Kusche is now older and more experienced at the national level as he qualified Outdoor Nationals in the 1500 along with some incredibly talented peers. While Kusche’s performance at NCAA's in cross country last year was not truly indicative of his ability, he should be able to use his experience to boost his finish into a solid All-American spot this year.
33. Waleed Suliman, Junior, Ole Miss
The Ole Miss junior may have the best range in the NCAA, running 3:38 over 1500 meters while also just dipping under 30 minutes for 10,000 meters in cross country. The SEC champion in the 1500 finished 36th at last year’s NCAA Cross Country Championships, showcasing how talented he is across the entire spectrum of distances.
Prior to NCAA's, Suliman was 10th at the Battle in Beantown, 26th at Pre-Nats (Cardinal), 4th at SEC's and 6th at the South Regional Championships. Together, those performances make Suliman one of the better cross country athletes in the NCAA despite his focus on the middle distances.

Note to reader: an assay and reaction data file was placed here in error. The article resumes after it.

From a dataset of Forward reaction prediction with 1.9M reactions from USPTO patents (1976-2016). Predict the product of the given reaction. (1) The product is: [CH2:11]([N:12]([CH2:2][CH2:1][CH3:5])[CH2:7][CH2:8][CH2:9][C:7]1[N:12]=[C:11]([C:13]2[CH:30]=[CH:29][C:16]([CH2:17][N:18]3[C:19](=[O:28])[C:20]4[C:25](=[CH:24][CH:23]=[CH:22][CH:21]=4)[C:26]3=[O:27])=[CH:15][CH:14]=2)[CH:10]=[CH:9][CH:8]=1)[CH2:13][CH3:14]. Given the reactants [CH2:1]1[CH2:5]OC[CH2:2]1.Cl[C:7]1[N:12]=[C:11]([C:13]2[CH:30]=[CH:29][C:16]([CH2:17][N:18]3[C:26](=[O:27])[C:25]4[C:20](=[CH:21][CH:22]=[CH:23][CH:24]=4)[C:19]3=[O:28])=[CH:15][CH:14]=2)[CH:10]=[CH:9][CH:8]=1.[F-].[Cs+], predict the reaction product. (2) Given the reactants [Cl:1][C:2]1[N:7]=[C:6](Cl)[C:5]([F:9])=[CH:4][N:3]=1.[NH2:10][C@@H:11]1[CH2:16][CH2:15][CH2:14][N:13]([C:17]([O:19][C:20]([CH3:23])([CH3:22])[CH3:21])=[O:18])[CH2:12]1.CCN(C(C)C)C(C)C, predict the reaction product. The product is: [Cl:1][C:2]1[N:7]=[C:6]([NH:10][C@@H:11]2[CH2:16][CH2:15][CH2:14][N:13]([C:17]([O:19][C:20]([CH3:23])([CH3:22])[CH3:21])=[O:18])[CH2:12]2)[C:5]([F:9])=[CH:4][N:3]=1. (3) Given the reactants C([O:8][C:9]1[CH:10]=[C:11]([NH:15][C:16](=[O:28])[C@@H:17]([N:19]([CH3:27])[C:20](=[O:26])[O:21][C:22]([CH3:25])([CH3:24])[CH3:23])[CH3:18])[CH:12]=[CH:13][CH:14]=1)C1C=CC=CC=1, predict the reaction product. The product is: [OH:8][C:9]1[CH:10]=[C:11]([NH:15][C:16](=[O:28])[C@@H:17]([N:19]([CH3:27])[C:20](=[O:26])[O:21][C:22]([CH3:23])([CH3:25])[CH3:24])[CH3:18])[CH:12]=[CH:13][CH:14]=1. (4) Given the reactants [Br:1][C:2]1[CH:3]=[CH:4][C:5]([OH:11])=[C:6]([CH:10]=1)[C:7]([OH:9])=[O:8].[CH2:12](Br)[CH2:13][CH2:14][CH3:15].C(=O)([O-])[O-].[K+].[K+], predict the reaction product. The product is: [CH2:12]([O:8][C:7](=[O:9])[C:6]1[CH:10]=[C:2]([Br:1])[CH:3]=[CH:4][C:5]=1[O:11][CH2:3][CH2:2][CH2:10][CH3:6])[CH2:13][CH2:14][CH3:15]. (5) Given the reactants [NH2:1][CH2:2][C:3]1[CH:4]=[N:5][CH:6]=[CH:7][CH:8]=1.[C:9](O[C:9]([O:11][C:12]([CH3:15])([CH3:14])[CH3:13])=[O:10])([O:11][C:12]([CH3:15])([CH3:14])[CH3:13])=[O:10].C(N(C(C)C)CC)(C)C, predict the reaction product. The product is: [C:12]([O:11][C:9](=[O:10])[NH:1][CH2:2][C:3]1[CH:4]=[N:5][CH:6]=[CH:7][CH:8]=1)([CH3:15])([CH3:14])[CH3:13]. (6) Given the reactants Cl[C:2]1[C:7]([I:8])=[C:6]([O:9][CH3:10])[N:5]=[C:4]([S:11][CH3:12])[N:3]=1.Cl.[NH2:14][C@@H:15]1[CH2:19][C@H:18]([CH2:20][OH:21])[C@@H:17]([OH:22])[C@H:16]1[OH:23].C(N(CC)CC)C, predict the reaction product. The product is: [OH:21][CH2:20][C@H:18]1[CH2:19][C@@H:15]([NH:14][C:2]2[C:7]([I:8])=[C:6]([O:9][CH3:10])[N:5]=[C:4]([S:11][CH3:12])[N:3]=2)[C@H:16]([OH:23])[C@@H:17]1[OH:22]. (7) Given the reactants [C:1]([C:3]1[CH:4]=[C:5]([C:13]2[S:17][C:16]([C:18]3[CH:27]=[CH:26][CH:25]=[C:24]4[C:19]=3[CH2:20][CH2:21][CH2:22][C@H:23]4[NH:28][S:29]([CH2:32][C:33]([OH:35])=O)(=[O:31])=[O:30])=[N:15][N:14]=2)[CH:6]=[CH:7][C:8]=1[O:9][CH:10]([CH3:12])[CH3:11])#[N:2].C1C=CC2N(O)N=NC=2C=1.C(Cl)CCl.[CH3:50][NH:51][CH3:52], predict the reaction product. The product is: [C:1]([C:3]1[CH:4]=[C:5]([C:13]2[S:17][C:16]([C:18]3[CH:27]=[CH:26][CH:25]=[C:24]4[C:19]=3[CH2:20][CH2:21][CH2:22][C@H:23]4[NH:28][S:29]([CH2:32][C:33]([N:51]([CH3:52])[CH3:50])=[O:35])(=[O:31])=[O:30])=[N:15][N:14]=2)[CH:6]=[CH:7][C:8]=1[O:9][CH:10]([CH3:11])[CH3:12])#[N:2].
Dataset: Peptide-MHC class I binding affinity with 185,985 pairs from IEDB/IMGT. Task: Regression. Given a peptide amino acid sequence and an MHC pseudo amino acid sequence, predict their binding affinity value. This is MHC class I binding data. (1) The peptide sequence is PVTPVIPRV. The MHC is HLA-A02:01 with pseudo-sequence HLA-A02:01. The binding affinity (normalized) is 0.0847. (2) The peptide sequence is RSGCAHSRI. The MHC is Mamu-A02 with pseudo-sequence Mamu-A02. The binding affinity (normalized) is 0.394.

Suliman came out of high school as a stud, and developed quickly into a very solid talent. The longest track race he has run in an Ole Miss uniform is only a mile, but that does not mean that he can’t come back and make some noise on the cross country course like he did last year.
32. Yared Nuguse, Junior, Notre Dame
One of the biggest questions across the NCAA every year is how well can a returning 1500 meter champion can perform in cross country (well, it's a big question for us). Nuguse was 59th at last year’s NCAA XC Championships, which is already an impressive result for a guy who was only a sophomore and who specialized in the middle distances.
Last fall, Nuguse earned a huge pair of 3rd place finishes at both ACC's and the Great Lakes Regional Championships. Those bronze medal performance complemented his 13th place finish in the Pre-Nats White race. In a year where the Irish needed a consistent low-stick, Nuguse gave them one.